To its founders, Miniso is simply filling a niche in the market. Inspired by Japanese “100-yen shops” like Daiso, they feel that all customers want is simple, quality products at a cheap price, and the power of association is just another way to target customers who, at the end of the day, care mostly about price and quality.
At first glance, it’s easy to write off Miniso’s copycat nature as another consequence of China’s “knock-off culture.” But copycat companies are nothing new even outside China, and neither are Miniso’s strategies.
For example, Häagen-Dazs was famously started by Polish New Yorkers passing their company off as Dutch to give it a more European feel, even including a Dutch map on their ice cream cartons. South Korean skincare line The Face Shop and Brazilian retailer Lojas Renner are more examples of “copycat” brands that grew into their own fame.
In order to gain an edge on its higher-end competitors, Miniso has perfected the art of keeping both cost and prices low. According to Ye, the in-store turnover rate is extremely high: 21 days on average, with new products arriving every seven days. This is due in part to Miniso’s extensive in-house design team, who are able to observe consumer trends and quickly turn them around into aesthetically appropriate products.
Miniso also has a firm grasp on its key consumers: young people who want good-looking products at cheap prices. Partnerships with brands like Marvel and Sesame Street, combined with its pleasing “less is more” aesthetic, attract urban shoppers in droves.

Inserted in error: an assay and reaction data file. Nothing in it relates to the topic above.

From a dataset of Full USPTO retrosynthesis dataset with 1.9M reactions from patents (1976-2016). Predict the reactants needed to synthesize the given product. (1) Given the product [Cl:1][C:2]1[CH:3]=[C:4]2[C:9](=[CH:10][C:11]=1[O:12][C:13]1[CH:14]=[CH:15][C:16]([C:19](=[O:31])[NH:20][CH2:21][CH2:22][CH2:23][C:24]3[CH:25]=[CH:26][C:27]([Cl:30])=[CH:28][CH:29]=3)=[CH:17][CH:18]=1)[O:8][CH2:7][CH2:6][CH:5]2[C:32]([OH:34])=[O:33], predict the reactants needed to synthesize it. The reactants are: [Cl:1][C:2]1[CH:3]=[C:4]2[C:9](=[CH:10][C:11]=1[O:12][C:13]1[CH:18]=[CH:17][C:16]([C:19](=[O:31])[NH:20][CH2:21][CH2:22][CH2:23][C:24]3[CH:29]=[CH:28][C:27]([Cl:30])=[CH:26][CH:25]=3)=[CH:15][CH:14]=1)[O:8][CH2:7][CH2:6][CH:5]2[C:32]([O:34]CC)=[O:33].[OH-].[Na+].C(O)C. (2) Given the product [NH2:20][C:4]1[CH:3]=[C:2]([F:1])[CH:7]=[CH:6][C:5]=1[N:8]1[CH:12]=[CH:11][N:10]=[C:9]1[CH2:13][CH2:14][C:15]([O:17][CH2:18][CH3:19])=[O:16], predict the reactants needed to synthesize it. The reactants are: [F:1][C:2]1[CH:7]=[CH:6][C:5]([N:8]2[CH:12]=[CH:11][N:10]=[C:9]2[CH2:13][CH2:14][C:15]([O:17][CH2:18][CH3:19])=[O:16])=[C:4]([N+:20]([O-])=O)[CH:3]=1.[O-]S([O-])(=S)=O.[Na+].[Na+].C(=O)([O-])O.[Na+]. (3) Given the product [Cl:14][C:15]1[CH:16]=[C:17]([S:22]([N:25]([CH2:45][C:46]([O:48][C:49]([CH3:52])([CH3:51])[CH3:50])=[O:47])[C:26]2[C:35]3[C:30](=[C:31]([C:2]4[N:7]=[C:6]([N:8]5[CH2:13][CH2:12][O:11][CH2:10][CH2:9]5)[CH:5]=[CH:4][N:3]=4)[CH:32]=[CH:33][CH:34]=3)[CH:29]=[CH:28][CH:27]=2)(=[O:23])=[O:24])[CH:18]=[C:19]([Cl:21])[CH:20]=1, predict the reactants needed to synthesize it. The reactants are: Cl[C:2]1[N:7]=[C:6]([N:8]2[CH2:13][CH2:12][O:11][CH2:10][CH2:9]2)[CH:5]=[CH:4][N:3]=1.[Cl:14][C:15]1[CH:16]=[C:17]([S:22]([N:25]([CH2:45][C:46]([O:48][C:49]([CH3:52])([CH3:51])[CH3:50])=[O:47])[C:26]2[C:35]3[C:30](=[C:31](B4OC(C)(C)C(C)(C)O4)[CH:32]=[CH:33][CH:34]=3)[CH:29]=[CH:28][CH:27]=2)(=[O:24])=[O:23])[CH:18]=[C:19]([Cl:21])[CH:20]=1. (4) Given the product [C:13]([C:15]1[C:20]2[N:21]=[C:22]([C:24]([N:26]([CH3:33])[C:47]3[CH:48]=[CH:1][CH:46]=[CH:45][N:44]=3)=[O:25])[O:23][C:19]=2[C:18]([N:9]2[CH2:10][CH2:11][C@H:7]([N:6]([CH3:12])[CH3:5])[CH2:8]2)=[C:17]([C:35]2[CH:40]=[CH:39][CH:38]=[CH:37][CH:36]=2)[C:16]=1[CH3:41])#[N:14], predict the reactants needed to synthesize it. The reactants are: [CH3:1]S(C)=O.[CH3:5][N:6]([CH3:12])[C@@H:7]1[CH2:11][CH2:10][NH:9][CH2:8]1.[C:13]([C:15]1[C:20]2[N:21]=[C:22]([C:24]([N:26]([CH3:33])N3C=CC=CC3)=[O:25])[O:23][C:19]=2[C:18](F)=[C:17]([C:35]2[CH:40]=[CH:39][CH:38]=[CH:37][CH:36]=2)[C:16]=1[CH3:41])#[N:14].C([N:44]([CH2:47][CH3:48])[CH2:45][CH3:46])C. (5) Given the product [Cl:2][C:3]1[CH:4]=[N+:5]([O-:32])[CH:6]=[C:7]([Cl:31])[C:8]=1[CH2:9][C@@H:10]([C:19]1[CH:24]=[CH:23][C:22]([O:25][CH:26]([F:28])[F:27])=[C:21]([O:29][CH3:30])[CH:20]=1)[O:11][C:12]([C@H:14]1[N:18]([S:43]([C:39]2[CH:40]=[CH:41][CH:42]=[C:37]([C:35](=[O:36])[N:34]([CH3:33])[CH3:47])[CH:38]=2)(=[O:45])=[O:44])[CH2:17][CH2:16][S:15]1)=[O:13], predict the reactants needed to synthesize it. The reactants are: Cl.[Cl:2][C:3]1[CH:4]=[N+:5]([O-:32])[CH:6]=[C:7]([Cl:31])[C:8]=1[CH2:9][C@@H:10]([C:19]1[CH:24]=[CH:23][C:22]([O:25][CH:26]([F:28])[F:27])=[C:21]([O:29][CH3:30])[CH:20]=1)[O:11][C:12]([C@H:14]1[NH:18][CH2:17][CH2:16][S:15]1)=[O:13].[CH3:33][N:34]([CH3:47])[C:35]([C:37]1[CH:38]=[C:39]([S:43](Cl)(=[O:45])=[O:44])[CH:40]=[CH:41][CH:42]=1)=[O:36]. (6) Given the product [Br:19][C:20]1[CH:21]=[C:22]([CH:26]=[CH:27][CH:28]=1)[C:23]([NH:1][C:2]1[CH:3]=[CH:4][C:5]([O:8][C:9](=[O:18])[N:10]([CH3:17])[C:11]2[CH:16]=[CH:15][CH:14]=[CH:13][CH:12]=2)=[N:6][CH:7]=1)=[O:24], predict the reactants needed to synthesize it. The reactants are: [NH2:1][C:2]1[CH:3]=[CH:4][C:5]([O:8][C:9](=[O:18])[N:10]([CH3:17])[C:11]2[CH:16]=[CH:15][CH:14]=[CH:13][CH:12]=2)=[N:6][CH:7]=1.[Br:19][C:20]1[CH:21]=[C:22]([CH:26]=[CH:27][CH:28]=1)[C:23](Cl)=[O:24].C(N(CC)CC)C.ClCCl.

Like Xiaomi, Miniso has had its fair share of controversy, often trying to simultaneously dodge and embrace the “knock-off” label commonly relegated to Chinese companies. But in a world where such boundaries become more hazy by the day, Miniso has proven itself to understand international consumer markets in a way that could revitalize physical retail, in a world increasingly dominated by e-commerce.
The impending IPO — as well as the copious other Miniso-inspired companies that have cropped up in the past few years — may indicate that there is still hope for brick-and-mortar stores, and that China might be leading the way.
Ironically, Miniso’s original inspiration, Muji, is now somewhat in decline. According to Business of Fashion, they hope to find new ways to reach the Chinese market that may require them to adopt aspects of Miniso’s strategy, such as focusing on urban areas and decreasing their inventory size. In other words: in order to stay afloat, Muji may have to copy the copycat.
To date, Miniso already has about 1 billion RMB in funding from Tencent and Hillhouse Capital Group, and has stated that the money raised from going public will go toward its hopes for aggressive global expansion — 10,000 stores in 100 countries by the end of 2022. So if all goes to plan, expect a Miniso opening in your backyard by this time next year.